Analyst Sees 31M Homes Cutting Cord in Decade

Barclays analyst Kannan Venkateshwar said that after a second quarter that saw a high level of pay-TV subscriber losses, the cord-cutting phenomenon is far from done.

In a report, Venkateshwar estimates that 31 million homes could cut or shave the cord over the next decade, with some individual networks declining at an even faster pace.

Internet-delivered bundles—such as Dish’s Sling TV, DirecTV Now or YouTube TV—could gain 17 million subscribers over the next 10 years.

But the financial impact of the loss of subs from high-priced traditional pay TV to cheaper and skinnier online bundles could be a $13 billion decline in affiliate fees over the decade.

“In our opinion, media companies are looking at all forms of distribution from the same narrow lens of affiliate fees. However, there are significant differences in emerging OTT business models and incentives for new entrants vs legacy distribution,” Venkateshwar said.

He said the differences include shifts in consumer inertia becoming frictionless and TV not being about the television screen anymore.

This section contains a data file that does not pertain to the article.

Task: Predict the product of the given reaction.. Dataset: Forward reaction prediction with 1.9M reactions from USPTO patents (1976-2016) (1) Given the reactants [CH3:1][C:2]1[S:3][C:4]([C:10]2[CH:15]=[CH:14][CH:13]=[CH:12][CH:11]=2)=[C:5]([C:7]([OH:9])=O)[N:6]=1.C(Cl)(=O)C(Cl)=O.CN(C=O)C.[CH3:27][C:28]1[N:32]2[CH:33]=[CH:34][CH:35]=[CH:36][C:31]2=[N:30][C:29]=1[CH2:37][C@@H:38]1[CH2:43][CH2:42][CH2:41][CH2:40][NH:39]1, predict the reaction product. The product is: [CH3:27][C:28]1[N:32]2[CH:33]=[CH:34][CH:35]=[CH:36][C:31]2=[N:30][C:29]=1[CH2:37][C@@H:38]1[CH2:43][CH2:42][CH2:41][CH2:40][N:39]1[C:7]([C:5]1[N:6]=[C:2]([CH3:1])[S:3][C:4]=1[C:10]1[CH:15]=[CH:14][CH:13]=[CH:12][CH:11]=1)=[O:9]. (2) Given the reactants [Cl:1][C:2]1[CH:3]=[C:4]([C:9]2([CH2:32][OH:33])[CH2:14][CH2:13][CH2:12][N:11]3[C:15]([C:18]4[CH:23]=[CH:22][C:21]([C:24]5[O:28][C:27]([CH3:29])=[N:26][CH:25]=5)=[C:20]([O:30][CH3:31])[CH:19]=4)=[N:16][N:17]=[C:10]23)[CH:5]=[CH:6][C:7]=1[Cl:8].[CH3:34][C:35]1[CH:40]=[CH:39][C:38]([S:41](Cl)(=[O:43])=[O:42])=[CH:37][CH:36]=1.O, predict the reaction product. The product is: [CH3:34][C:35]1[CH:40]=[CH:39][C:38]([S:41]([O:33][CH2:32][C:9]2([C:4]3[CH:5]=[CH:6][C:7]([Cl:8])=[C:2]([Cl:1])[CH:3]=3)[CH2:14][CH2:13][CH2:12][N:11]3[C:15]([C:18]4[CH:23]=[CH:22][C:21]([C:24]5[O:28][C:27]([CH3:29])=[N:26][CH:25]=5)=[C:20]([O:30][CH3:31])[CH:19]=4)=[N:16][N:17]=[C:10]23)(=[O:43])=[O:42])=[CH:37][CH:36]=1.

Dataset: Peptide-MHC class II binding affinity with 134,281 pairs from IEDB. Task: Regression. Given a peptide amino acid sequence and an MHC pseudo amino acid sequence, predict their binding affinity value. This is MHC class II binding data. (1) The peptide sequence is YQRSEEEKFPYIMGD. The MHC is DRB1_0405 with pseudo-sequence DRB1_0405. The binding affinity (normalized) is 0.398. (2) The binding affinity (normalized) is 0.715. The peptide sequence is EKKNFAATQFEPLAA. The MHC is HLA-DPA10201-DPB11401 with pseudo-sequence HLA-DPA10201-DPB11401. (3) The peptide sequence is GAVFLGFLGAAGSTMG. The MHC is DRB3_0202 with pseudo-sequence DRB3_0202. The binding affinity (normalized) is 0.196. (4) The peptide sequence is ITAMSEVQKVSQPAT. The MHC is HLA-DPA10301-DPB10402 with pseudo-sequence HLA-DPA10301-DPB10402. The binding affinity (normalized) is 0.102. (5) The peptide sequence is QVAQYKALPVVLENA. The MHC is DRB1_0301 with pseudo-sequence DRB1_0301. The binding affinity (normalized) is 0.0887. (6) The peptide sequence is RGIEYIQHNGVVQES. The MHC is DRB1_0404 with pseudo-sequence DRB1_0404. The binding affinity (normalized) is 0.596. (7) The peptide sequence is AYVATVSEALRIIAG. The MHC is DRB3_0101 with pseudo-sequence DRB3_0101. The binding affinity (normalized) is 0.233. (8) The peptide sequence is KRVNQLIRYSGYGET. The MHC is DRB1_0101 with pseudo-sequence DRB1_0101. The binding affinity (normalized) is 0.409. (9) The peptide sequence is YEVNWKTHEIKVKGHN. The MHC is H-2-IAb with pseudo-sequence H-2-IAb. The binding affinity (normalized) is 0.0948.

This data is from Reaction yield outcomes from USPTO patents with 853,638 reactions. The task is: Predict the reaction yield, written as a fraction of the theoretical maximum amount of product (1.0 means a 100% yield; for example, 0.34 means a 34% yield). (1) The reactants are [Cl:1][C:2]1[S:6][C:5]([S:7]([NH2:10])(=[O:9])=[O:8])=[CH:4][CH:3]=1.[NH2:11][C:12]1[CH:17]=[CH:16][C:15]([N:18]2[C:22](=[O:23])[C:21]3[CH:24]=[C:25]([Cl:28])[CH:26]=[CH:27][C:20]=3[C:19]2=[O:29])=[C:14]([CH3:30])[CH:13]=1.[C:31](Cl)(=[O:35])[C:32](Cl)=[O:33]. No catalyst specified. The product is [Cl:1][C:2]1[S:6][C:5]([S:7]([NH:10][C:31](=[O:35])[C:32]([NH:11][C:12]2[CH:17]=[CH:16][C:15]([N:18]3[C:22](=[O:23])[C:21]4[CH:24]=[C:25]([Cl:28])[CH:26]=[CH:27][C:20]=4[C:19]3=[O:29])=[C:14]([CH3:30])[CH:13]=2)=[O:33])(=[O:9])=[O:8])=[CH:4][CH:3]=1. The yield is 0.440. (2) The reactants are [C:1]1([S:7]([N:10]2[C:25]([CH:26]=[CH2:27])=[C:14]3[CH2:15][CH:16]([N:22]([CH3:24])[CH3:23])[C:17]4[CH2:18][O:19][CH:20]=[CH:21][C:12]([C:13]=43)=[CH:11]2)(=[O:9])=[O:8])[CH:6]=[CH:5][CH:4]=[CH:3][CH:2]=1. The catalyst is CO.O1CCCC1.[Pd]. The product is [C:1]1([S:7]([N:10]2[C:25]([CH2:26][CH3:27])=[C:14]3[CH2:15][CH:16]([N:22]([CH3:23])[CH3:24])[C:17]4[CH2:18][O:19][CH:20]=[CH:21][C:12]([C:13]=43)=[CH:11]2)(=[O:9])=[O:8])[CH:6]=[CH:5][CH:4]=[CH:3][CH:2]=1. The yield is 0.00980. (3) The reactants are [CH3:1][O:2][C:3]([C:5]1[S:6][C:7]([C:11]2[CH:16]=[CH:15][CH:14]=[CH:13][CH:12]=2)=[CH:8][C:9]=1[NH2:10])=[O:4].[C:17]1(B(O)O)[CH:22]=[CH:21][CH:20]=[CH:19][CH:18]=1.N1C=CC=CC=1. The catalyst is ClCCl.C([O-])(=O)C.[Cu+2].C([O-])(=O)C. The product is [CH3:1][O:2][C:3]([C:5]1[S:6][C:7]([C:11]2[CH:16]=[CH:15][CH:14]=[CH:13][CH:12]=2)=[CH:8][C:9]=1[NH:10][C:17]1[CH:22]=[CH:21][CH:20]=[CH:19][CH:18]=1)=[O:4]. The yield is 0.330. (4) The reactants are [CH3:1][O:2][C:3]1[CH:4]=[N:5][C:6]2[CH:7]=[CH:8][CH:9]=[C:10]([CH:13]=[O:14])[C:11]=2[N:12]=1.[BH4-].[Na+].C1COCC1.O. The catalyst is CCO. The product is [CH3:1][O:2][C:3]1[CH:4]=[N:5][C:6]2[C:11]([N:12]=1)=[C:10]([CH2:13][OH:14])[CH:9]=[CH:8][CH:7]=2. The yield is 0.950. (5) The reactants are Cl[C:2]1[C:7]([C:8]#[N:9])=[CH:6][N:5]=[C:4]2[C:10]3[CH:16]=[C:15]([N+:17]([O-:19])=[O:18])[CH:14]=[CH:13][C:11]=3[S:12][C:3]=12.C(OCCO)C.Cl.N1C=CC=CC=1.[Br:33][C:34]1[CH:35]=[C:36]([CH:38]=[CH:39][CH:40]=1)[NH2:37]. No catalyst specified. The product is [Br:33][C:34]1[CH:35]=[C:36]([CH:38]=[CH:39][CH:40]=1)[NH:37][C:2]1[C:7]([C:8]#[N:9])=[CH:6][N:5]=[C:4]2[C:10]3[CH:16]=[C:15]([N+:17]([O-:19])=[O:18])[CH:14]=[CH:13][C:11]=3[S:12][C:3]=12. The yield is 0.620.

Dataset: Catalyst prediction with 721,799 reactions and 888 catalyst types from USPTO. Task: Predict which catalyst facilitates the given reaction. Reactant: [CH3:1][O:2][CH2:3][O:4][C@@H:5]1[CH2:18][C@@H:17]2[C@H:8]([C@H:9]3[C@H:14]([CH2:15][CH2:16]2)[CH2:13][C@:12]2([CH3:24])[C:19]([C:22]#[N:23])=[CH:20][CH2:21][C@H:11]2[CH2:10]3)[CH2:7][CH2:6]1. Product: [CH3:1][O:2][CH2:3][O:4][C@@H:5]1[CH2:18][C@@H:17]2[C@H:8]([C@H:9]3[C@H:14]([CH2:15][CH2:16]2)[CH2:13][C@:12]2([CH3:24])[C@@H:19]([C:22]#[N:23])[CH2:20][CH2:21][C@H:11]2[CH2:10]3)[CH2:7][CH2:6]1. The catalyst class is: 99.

“Eventually, we believe some OTT models will become indistinguishable from legacy media while others will result in consumers watching TV without realizing that it is the activity that they are engaged in,” he said.

“We believe media companies should adapt content to distribution instead of the other way around, use a ‘barbell strategy’ for distribution and tier services based on experience instead of content,” he said.

On the legacy media side, he said CBS and Comcast are ahead of the curve in some ways.

“In terms of models that face the most challenges, it is tough for us to imagine a world where all the 200-plus cable networks in existence today remain viable.”

Jon Lafayette

Jon has been business editor of Broadcasting+Cable since 2010. He focuses on revenue-generating activities, including advertising and distribution, as well as executive intrigue and merger and acquisition activity. Just about any story is fair game, if a dollar sign can make its way into the article. Before B+C, Jon covered the industry for TVWeek, Cable World, Electronic Media, Advertising Age and The New York Post. A native New Yorker, Jon is hiding in plain sight in the suburbs of Chicago.